Why did Germany and its Allies Lose WW1?
It can be argued that Germany and its allies faced a overwhelming war right from the start, but their desire to provoke and enter a war that involved the majority of Eastern Europe led them to being doomed right from the start. There are many factors that contributed to Germany and its allies’ loss of WW1; such as inefficient military decisions and plans like the Schlieffen Plan, and the lack of strength from Germany’s allies. But in the end it was the power of the Allies that overwhelmed the weaknesses of the Central Powers, like the joining of the United States and the British Naval blockade.
Before 1914, Germany had made many assumptions regarding certain scenarios and outcomes of the war. This all started in 1905 with the drawing up of the Schlieffen Plan in which Germany assumed that in the event of a major war, there would have to take out both France and Russia at the same time. This meant fighting a war on two fronts, but Germany thought it would be possible due to the slow mobilization of Russia’s army, quick defeat of France, and the lack of resistance shown by Belgium and Britain. However, the Schlieffen Plan did not work as suspected. Germany’s decision to rely on this plan went wrong in many ways, led to their first major loss in the war. Germany had already lost a crucial battle before even engaging in warfare. According to historian A.J.P. Taylor, “The sole cause of the outbreak or war in 1914 was the Schlieffen Plan.” With the conclusions made by historian Fritz Fischer, three main indications outline Germany’s intentions of going to war: Germany hoped of going to war due to the rising power of Russia, socialism brings a nation together during wartime, and the “September Program” which showed Germany’s lust for expansion. These three conclusions indicated Germany’s desire to provoke and enter a war, which proved to be costly in their war effort.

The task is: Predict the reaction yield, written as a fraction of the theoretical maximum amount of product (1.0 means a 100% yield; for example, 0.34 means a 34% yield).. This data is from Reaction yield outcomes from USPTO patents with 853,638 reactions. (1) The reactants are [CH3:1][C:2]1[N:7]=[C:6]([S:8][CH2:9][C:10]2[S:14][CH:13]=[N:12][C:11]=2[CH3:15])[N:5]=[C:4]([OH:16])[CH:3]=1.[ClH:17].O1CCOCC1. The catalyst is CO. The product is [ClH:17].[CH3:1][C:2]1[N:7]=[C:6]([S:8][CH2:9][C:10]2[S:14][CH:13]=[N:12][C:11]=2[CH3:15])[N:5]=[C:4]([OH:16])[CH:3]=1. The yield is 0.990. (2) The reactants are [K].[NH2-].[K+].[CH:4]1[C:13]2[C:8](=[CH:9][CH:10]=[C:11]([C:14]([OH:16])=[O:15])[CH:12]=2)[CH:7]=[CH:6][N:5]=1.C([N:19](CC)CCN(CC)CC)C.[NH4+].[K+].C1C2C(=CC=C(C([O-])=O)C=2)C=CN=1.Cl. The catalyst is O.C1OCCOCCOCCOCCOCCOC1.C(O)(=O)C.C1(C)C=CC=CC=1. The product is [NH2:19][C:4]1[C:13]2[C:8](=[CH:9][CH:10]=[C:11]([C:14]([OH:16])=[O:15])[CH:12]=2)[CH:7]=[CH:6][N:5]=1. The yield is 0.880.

Another crucial contributor to Germany’s loss was the...
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